3 Unconventional Uses for X-Ray Technology
While mostly used for medicinal purposes (and warfare, be it office or overseas), people have taken X-rays and used them in interesting and unconventional ways. The capabilities of X-ray technology are somewhat limited: it produce an image, and that’s pretty much it. But the way in which that image is produced, the power driving the X-ray, and the way other materials react to the radiation sent out by it are all roads that unleash an avalanche of knowledge when properly explored. Here are three unconventional uses for X Ray Tech .
X-rays have been utilized in art for decades, but one of the more popular instances of X-ray art is probably The Eizo Pin-Up Calendar 2010. Eizo, a medical supply brand, had a genius marketing idea: a pin-up calendar of sexy women — in X-ray form. To accomplish this, they made a bunch of NSFW pictures into creepy, SFW versions of themselves. The calendar became insanely viral and probably raked in a slew of new clients for Eizo in the process. Before Eizo’s X-ray calendar, plenty of artists used X-rays as a form of photography. A little more on the pretentious side, a woman named Leslie Wright calls her X-ray photography “Fine Art Radiography”, hoping to provide insight into the world around us by creating an internal view of objects that is not normally seen. Her X-rays of flowers, insects, small animals (from land and sea), machinery, and images created with the help of lightning show us the internal forces at work — many of which are never given a second thought. Unconventional artist Yury Shpakovski creates his own X-rays, illustrating intricate pictures of machinery and organisms as if they were real X-rays of fantastical vehicles or creatures such as a person’s skeleton fitted inside a snail shell, tail and all.
The people responsible for the early stages of X-ray technology probably never would have guessed that someday, their advances would be wielded against the public in a never-before-known breach of piracy and human rights…or did they? It was for war, after all, that the first X-ray lasers were being developed under Reagan’s presidency in the early ’80s. Those initial developments proved fruitless; a nuclear X-ray laser could not and would not be sent to lie dormant in outer space until it was needed, and predictions regarding the possible utilization of a highly focused X-ray laser turned out to be just that: pure speculation (for the time being, anyway). For defensive tactics, however, stripping a person of their dignity with an X-ray is as easy as pushing a button. The best part is that the people trying to escape this easy terrorist-detectin technology are deterred by two things: firstly, the X-rays used by TSA are so low in radiation that they’re (apparently) safe for even a pregnant woman to undergo. Secondly, anyone who refuses the body scan gets to experience a fun, old-fashioned groping that the TSA likes to conservativel refers to as a ‘pat-down search’. The TSA X-rays can’t see your skeleton, but they do read beneath clothes to produce a completely naked image of the body. Even this embarrassing process cannot catch every hidden object, however, which is only one of the criticisms lambasting it as an ultimately useless and degrading security tactic.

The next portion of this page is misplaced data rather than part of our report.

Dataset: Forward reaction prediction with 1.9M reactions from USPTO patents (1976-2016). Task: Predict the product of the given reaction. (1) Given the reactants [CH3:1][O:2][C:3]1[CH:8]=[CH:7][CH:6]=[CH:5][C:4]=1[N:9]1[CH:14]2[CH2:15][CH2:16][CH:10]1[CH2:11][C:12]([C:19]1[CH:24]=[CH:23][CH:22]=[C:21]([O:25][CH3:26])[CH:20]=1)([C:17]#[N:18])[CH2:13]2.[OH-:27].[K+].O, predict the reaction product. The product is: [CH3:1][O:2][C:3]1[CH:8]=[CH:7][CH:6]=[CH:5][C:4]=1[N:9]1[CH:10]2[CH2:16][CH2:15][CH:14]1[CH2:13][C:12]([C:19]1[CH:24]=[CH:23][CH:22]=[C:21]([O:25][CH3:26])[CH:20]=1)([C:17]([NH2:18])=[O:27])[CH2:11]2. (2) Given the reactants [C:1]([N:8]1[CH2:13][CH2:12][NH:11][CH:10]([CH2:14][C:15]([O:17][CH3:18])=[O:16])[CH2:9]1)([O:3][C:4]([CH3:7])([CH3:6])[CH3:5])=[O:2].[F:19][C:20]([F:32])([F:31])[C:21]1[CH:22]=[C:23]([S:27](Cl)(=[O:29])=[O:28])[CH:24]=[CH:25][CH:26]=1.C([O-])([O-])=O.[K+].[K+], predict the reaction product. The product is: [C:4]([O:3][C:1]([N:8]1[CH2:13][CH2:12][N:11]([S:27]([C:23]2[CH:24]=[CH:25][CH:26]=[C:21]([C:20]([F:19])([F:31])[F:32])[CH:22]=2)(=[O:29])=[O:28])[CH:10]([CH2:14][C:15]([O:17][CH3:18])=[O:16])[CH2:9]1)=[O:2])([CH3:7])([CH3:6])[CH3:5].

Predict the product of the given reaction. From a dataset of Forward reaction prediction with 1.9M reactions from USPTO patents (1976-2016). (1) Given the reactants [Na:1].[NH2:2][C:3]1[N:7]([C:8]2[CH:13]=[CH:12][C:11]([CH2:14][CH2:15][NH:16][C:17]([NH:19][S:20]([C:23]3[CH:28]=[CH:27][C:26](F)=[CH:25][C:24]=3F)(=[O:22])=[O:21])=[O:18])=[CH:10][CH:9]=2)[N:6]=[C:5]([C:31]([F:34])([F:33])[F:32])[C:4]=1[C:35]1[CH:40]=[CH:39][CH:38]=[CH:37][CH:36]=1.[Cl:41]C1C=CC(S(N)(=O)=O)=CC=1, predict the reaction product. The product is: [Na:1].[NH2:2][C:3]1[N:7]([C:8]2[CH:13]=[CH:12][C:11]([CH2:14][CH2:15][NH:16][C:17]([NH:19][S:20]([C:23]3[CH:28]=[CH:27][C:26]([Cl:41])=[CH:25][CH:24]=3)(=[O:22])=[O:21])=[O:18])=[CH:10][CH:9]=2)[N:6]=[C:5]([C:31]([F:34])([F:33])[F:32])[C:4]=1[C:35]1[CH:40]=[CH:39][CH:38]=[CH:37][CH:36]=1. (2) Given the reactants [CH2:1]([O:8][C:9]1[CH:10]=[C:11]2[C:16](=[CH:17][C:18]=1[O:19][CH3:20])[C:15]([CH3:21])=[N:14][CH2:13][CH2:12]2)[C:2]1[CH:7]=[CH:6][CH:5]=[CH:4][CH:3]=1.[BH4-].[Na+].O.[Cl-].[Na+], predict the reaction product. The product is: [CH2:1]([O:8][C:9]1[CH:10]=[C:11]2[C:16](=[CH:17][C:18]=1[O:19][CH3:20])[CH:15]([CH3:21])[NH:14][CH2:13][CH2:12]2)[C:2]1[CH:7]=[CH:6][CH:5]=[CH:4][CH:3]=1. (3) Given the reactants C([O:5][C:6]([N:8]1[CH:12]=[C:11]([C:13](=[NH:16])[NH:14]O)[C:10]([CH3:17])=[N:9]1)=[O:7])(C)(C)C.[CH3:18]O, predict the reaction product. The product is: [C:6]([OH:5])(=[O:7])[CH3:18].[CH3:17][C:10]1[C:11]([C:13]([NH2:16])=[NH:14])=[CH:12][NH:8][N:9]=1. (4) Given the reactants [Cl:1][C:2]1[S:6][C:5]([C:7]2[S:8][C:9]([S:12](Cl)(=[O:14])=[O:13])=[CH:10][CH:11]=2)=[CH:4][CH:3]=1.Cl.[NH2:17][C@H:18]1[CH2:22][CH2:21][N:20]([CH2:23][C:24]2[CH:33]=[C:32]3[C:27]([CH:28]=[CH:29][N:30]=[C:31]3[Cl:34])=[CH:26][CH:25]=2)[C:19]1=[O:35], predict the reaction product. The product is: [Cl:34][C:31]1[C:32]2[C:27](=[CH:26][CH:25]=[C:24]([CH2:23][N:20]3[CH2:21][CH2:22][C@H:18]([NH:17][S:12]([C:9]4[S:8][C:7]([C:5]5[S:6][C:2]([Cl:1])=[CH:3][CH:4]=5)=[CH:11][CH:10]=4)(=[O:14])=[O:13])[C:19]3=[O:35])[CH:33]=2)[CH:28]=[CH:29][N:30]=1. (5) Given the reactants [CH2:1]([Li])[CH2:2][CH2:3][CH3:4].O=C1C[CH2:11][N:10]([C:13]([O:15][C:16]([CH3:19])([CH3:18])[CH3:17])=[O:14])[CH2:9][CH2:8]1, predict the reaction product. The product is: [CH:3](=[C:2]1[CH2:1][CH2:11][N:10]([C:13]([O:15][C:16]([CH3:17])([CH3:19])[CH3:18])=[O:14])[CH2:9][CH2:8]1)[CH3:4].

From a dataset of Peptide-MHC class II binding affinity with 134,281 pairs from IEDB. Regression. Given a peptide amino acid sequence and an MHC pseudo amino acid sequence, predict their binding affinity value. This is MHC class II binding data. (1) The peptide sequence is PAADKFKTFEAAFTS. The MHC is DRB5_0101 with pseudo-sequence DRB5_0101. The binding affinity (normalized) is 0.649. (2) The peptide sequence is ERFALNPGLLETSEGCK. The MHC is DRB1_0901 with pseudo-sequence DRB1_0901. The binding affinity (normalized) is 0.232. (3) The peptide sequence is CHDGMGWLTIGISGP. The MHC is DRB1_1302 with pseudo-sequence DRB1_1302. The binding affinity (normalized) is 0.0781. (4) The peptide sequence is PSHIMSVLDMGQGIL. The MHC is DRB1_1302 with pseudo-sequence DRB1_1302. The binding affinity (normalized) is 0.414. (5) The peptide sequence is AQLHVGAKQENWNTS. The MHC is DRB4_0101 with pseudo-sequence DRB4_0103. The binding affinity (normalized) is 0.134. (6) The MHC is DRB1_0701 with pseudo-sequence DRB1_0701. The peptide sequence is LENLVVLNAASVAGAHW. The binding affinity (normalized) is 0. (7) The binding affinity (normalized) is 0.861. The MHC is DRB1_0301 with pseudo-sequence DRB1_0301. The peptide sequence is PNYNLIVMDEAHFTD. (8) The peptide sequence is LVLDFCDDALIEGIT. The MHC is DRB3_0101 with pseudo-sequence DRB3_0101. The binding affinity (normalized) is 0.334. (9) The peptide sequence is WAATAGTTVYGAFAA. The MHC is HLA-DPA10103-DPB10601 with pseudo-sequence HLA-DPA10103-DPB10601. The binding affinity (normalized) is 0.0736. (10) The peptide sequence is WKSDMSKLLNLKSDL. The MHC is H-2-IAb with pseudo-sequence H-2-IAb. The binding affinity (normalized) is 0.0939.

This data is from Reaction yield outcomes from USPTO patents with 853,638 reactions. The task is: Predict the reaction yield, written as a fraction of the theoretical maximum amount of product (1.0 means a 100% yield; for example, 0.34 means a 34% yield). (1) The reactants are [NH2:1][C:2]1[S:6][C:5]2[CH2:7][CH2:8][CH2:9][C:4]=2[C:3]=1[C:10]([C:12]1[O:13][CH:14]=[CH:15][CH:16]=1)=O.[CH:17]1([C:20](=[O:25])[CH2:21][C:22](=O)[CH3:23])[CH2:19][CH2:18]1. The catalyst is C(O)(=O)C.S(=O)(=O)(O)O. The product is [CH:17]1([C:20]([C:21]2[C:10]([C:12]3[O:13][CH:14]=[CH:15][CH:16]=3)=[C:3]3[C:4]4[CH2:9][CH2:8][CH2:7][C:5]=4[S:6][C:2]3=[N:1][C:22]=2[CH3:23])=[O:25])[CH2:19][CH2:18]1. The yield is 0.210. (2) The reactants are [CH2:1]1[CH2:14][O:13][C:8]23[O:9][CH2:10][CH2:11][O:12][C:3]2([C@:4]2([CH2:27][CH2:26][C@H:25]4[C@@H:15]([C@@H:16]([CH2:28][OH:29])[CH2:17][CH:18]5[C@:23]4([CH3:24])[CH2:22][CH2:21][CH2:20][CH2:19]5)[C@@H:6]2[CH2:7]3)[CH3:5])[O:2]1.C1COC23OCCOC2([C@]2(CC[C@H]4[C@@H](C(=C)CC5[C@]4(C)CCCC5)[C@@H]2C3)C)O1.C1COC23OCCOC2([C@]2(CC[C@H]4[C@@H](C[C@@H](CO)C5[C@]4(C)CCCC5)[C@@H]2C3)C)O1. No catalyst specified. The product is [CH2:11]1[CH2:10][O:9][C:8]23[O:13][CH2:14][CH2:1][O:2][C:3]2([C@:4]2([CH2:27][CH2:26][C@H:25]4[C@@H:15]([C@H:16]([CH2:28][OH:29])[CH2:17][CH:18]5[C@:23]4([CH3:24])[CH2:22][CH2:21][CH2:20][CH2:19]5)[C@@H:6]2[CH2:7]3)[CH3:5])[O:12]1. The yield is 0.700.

X-Ray crystallography is a method of using X-rays to determine the number and arrangement of atoms within a crystal. The X-ray is applied to the crystal in beams. The beams fracture and fan out into an array of different directions. Based on the angles and intensities of the beams within the crystal, the density of the crystal’s electrons can be determined. From here, mathematical equations are used to deduce the chemical bonds holding the electrons together, as well as other qualities about the crystal. A crystal can be made of a plethora of materials — salt, metals, minerals, and more. X-ray crystallography can give scientists insight into the chemical and physical makeups of all these materials, including the makeup and abilities of many vitamins, drugs, proteins, and even DNA. X-ray crystallography is even used in the development of new medicines to fight against disease. The X-rays that are diffracted inside the crystals are actually used to compose a 3D image of the atomic structure within the crystal, and a crystal that is too small or somewhat damaged can result in error or an unclear image. Before X-rays ever existed, this type of technology was predicted — or at least foreshadowed — by scientists in the 1880s. William Barlow suggested certain crystal structures around that time, but his work was deemed inconclusive due to the lack of X-ray technology present to confirm it. Almost two decades later, the first X-rays were developed and Barlow’s predictions were confirmed as truth.Speak Your MindTell us what you're thinking... and oh, if you want a pic to show with your comment, go get a gravatar!